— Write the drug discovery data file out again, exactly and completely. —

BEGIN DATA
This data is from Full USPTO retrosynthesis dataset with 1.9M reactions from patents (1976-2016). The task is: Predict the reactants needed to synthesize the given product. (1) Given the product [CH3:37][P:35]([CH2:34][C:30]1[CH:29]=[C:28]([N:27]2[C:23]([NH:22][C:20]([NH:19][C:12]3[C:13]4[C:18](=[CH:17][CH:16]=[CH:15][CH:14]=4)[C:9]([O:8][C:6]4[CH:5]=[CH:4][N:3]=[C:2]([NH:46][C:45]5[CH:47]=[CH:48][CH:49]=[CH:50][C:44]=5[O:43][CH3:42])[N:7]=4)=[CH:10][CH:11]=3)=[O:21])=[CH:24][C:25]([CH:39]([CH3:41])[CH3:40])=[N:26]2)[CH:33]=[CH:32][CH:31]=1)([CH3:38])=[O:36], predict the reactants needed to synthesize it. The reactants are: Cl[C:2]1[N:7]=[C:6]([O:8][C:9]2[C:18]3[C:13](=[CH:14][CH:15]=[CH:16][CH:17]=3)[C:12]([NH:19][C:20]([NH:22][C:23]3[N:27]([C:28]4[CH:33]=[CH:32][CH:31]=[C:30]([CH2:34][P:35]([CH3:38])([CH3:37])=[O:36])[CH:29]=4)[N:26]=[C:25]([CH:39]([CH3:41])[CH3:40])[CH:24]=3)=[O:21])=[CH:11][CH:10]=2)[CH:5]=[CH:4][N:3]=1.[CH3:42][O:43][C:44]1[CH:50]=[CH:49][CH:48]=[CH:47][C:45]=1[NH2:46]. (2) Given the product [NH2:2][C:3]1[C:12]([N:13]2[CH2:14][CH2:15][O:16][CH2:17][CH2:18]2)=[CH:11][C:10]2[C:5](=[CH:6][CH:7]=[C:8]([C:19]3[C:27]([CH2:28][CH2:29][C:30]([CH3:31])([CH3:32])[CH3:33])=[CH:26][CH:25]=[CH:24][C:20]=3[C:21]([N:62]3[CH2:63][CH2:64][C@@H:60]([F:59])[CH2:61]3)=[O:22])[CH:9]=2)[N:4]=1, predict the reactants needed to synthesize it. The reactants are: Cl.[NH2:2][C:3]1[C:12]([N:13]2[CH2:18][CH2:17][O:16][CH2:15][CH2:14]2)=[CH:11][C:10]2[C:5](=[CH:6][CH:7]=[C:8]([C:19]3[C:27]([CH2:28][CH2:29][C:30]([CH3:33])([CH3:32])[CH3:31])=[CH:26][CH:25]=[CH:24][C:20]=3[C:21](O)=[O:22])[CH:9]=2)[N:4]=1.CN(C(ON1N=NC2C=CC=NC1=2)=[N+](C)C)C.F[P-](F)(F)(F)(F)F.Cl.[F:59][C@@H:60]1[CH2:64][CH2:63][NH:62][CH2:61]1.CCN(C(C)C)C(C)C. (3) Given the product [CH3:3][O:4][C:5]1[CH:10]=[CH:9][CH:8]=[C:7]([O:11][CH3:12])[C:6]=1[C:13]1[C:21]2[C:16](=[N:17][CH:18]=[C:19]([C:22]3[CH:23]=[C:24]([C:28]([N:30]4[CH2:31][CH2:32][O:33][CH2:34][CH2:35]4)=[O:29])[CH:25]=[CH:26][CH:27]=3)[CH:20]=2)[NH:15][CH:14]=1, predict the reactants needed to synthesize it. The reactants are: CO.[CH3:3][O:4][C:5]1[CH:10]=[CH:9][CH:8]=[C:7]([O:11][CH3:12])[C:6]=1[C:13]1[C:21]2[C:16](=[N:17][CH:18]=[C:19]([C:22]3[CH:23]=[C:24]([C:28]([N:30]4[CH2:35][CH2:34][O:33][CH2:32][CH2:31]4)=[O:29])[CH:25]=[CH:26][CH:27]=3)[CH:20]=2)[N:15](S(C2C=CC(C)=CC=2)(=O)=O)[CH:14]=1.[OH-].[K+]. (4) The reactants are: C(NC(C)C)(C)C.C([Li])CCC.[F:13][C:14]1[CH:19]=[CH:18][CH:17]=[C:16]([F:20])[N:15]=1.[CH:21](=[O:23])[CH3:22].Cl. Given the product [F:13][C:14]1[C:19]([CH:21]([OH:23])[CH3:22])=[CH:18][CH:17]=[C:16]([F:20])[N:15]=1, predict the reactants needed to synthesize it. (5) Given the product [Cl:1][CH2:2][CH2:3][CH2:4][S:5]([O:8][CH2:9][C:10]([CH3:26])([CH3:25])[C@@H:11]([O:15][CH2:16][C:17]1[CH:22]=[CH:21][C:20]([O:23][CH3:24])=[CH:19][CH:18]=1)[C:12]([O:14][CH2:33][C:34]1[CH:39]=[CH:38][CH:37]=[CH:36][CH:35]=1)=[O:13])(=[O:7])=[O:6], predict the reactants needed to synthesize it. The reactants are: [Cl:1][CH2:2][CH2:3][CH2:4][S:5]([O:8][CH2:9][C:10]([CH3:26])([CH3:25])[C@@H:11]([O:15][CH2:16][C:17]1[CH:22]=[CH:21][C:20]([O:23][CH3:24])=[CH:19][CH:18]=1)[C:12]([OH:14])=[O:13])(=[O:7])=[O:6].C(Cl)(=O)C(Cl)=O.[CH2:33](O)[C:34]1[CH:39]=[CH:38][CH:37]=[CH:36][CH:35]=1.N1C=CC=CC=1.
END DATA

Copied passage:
This data is from Full USPTO retrosynthesis dataset with 1.9M reactions from patents (1976-2016). The task is: Predict the reactants needed to synthesize the given product. (1) Given the product [CH3:37][P:35]([CH2:34][C:30]1[CH:29]=[C:28]([N:27]2[C:23]([NH:22][C:20]([NH:19][C:12]3[C:13]4[C:18](=[CH:17][CH:16]=[CH:15][CH:14]=4)[C:9]([O:8][C:6]4[CH:5]=[CH:4][N:3]=[C:2]([NH:46][C:45]5[CH:47]=[CH:48][CH:49]=[CH:50][C:44]=5[O:43][CH3:42])[N:7]=4)=[CH:10][CH:11]=3)=[O:21])=[CH:24][C:25]([CH:39]([CH3:41])[CH3:40])=[N:26]2)[CH:33]=[CH:32][CH:31]=1)([CH3:38])=[O:36], predict the reactants needed to synthesize it. The reactants are: Cl[C:2]1[N:7]=[C:6]([O:8][C:9]2[C:18]3[C:13](=[CH:14][CH:15]=[CH:16][CH:17]=3)[C:12]([NH:19][C:20]([NH:22][C:23]3[N:27]([C:28]4[CH:33]=[CH:32][CH:31]=[C:30]([CH2:34][P:35]([CH3:38])([CH3:37])=[O:36])[CH:29]=4)[N:26]=[C:25]([CH:39]([CH3:41])[CH3:40])[CH:24]=3)=[O:21])=[CH:11][CH:10]=2)[CH:5]=[CH:4][N:3]=1.[CH3:42][O:43][C:44]1[CH:50]=[CH:49][CH:48]=[CH:47][C:45]=1[NH2:46]. (2) Given the product [NH2:2][C:3]1[C:12]([N:13]2[CH2:14][CH2:15][O:16][CH2:17][CH2:18]2)=[CH:11][C:10]2[C:5](=[CH:6][CH:7]=[C:8]([C:19]3[C:27]([CH2:28][CH2:29][C:30]([CH3:31])([CH3:32])[CH3:33])=[CH:26][CH:25]=[CH:24][C:20]=3[C:21]([N:62]3[CH2:63][CH2:64][C@@H:60]([F:59])[CH2:61]3)=[O:22])[CH:9]=2)[N:4]=1, predict the reactants needed to synthesize it. The reactants are: Cl.[NH2:2][C:3]1[C:12]([N:13]2[CH2:18][CH2:17][O:16][CH2:15][CH2:14]2)=[CH:11][C:10]2[C:5](=[CH:6][CH:7]=[C:8]([C:19]3[C:27]([CH2:28][CH2:29][C:30]([CH3:33])([CH3:32])[CH3:31])=[CH:26][CH:25]=[CH:24][C:20]=3[C:21](O)=[O:22])[CH:9]=2)[N:4]=1.CN(C(ON1N=NC2C=CC=NC1=2)=[N+](C)C)C.F[P-](F)(F)(F)(F)F.Cl.[F:59][C@@H:60]1[CH2:64][CH2:63][NH:62][CH2:61]1.CCN(C(C)C)C(C)C. (3) Given the product [CH3:3][O:4][C:5]1[CH:10]=[CH:9][CH:8]=[C:7]([O:11][CH3:12])[C:6]=1[C:13]1[C:21]2[C:16](=[N:17][CH:18]=[C:19]([C:22]3[CH:23]=[C:24]([C:28]([N:30]4[CH2:31][CH2:32][O:33][CH2:34][CH2:35]4)=[O:29])[CH:25]=[CH:26][CH:27]=3)[CH:20]=2)[NH:15][CH:14]=1, predict the reactants needed to synthesize it. The reactants are: CO.[CH3:3][O:4][C:5]1[CH:10]=[CH:9][CH:8]=[C:7]([O:11][CH3:12])[C:6]=1[C:13]1[C:21]2[C:16](=[N:17][CH:18]=[C:19]([C:22]3[CH:23]=[C:24]([C:28]([N:30]4[CH2:35][CH2:34][O:33][CH2:32][CH2:31]4)=[O:29])[CH:25]=[CH:26][CH:27]=3)[CH:20]=2)[N:15](S(C2C=CC(C)=CC=2)(=O)=O)[CH:14]=1.[OH-].[K+]. (4) The reactants are: C(NC(C)C)(C)C.C([Li])CCC.[F:13][C:14]1[CH:19]=[CH:18][CH:17]=[C:16]([F:20])[N:15]=1.[CH:21](=[O:23])[CH3:22].Cl. Given the product [F:13][C:14]1[C:19]([CH:21]([OH:23])[CH3:22])=[CH:18][CH:17]=[C:16]([F:20])[N:15]=1, predict the reactants needed to synthesize it. (5) Given the product [Cl:1][CH2:2][CH2:3][CH2:4][S:5]([O:8][CH2:9][C:10]([CH3:26])([CH3:25])[C@@H:11]([O:15][CH2:16][C:17]1[CH:22]=[CH:21][C:20]([O:23][CH3:24])=[CH:19][CH:18]=1)[C:12]([O:14][CH2:33][C:34]1[CH:39]=[CH:38][CH:37]=[CH:36][CH:35]=1)=[O:13])(=[O:7])=[O:6], predict the reactants needed to synthesize it. The reactants are: [Cl:1][CH2:2][CH2:3][CH2:4][S:5]([O:8][CH2:9][C:10]([CH3:26])([CH3:25])[C@@H:11]([O:15][CH2:16][C:17]1[CH:22]=[CH:21][C:20]([O:23][CH3:24])=[CH:19][CH:18]=1)[C:12]([OH:14])=[O:13])(=[O:7])=[O:6].C(Cl)(=O)C(Cl)=O.[CH2:33](O)[C:34]1[CH:39]=[CH:38][CH:37]=[CH:36][CH:35]=1.N1C=CC=CC=1.